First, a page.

“Yes, it is time for a new batch of poultices.”

“I really wish you would bring the wounded friend to me, Lo' Threa. My magic would be far more effective than the application of these herbs.”

“I am aware, Choa. I do not wish to move her. The wound is mostly healed; I just need to maintain the dressing to ensure the wound does not fester and become infected,” Kasa told her, idly twirling a throwing knife between her fingers.

“So you have said.” The tiny mite worked the cork onto a clay bottle.

“Thank you, Choa,” Kasa said, taking the bottle from her.

Just then, there was a rap at the door.

“Enter,” Choa called.

A young male mite Kasa recognized as Mata, the younger of the chief's two sons, entered. Mata was a healthy young mite in his late teens, if not early twenties; Kasa was not sure, as it was difficult to tell a mite’s precise age between sixteen and fifty. Mata gave a short bow of respect to the herbalist Choa and addressed Kasa.

“Lo' Threa, the chief wishes to speak with you,” he said, rose color kissing his cheeks.

“Is that right, sweetie?” a sly smile crossed her lips. “Well, I best not keep the chief waiting. Thank you again, Choa,” she said, leaving a small ruby on the herbalist’s table.

Kasa followed Mata out of the hut and across the village square to the largest hut among them. Inside, she was lead to the center chamber where the chief held all-important ceremonies. Kasa entered the room and Mata closed it behind her. On the other side of the room sat Chief Mino' Toah and his wife, Finata. Kasa smiled as she removed her belts.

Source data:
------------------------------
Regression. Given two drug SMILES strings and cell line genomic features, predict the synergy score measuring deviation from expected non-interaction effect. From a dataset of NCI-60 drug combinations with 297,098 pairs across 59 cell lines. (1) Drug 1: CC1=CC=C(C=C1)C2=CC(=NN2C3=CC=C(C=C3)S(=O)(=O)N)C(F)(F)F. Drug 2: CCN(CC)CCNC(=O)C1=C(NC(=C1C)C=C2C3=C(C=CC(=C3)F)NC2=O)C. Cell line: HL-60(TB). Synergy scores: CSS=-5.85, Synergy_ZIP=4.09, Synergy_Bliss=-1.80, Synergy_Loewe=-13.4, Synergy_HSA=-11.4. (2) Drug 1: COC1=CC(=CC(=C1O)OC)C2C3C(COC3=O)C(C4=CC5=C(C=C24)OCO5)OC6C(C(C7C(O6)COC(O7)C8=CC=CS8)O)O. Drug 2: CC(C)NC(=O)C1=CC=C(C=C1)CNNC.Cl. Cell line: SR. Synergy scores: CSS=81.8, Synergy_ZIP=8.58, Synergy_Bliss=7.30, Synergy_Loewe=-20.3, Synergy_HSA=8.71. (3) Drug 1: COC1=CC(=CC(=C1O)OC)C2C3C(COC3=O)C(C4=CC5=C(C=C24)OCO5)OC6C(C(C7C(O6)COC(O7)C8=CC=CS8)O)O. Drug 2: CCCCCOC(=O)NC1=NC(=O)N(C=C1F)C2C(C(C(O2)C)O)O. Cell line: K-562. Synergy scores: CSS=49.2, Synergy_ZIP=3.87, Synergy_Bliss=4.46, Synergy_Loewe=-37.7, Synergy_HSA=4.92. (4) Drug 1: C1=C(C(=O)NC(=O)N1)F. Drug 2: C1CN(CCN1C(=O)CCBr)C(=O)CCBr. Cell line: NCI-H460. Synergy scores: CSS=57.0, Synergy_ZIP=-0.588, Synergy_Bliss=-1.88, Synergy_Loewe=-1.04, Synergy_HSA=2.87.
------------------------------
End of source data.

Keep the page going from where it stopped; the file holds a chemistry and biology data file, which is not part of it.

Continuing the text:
“I knew it would only be a matter of time when you two would want to share,” she smiled.

The chief gulped a breath of air and Finata looked away, blushing.

“Actually Lo' Threa, that is not why we called you here,” the chief said, waving his hands.

Kasa made a pouting face as she sat down on the comfortable furs on the floor across from them. “You got me all excited, too.”

Finata crossed her legs and squirmed a bit. Kasa admired her bare toes and licked her lips at the thought of them. The chief idly fanned himself.

“We are sorry, but it was brought to our attention that you have an ill friend,” Finata said

“Yes, my second mate was grievously injured during the altercation that stranded us here. She is healing well but has yet to wake and has not fully recovered. It is part of the reason I am here today.”

“Lo' Threa, you have given us Lothra many wondrous items and experiences in your time as part of our tribe,” the chief said. “We wish to return some of this kindness.”

“Well, that is what I was hoping for,” Kasa said coyly, unbuttoning her shirt.

“No, no, there is a rare herb on this island known to cure any sickness and heal all wounds, save death itself,” the chief blurted out.

Kasa stopped unbuttoning. “Go on.”

The chief looked over to Finata the priestess and nodded. The priestess rose and paced as she spoke. Kasa watched her steps like a cat in a windowsill.